11. ^ Willinsky, John (18 March 2009). "A (Publishing) House Divided: Scholarly Publishers in Support and Opposition to Public Access to Research". Slaw. Retrieved 8 January 2017.
  12. ^ "NIH Public Access & PMC". National Center for Biotechnology Information. 26 March 2015. Retrieved 8 January 2017.
  13. ^ Van Noorden, Richard (9 April 2014). "Funders punish open-access dodgers". Nature. 508 (7495): 161–161. doi:10.1038/508161a. PMID 24717489.
  14. ^ Suber, Peter (16 April 2008). "An open access mandate for the National Institutes of Health". Open Medicine. 2 (2): e14-16. PMC 3090178. PMID 21602938.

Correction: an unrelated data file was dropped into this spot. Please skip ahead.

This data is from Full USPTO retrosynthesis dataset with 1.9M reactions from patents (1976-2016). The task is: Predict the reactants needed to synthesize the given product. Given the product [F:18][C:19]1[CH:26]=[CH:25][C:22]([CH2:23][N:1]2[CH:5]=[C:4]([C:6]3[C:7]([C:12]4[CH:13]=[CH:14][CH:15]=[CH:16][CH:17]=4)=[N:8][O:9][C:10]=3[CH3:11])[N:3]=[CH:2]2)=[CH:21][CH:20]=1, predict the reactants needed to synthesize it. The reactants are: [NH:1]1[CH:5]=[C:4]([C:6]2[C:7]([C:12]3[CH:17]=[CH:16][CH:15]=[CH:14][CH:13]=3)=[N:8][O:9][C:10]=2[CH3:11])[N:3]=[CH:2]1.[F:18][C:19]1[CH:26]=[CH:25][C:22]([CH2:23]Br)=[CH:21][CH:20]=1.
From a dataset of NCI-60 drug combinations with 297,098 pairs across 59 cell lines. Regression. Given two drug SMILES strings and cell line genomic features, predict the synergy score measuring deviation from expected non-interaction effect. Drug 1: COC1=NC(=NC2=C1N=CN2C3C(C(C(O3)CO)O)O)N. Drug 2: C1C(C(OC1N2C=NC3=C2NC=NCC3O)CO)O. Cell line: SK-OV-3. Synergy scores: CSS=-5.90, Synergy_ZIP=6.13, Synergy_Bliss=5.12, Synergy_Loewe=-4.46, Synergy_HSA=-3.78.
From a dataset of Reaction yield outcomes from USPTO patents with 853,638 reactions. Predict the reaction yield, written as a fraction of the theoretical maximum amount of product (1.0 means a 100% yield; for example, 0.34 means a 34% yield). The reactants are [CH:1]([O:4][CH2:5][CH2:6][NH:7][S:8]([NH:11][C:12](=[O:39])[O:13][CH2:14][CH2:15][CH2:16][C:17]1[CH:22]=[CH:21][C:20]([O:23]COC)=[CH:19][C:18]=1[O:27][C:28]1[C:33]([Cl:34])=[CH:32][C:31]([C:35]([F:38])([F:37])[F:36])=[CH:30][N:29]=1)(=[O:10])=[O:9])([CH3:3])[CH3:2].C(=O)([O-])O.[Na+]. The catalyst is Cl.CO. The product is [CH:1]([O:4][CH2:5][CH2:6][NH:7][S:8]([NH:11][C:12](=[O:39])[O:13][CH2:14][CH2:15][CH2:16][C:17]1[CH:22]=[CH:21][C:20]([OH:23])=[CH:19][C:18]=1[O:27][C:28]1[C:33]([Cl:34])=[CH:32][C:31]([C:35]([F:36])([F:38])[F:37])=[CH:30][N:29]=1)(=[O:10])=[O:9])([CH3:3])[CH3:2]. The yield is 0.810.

15. ^ "Statement from Copyright Alliance Executive Director Patrick Ross re: Introduction of HR-6845, the Fair Copyright in Research Works Act". Copyright Alliance. 10 September 2008. Archived from the original on 12 October 2008.
  16. ^ Suber, Peter (October 2008). "A bill to overturn the NIH policy". SPARC Open Access Newsletter.
  17. ^ "Fair Copyright in Research Works Act (2009; 111th Congress H.R. 801)".
  18. ^ Sporkin, Andi (December 23, 2011). "Publishers Applaud "Research Works Act," Bipartisan Legislation To End Government Mandates on Private-Sector Scholarly Publishing". Association of American Publishers. Archived from the original on January 6, 2012.
  19. ^ Howard, Jennifer (27 February 2012). "Legislation to Bar Public-Access Requirement on Federal Research Is Dead". The Chronicle of Higher Education. Retrieved 28 February 2012.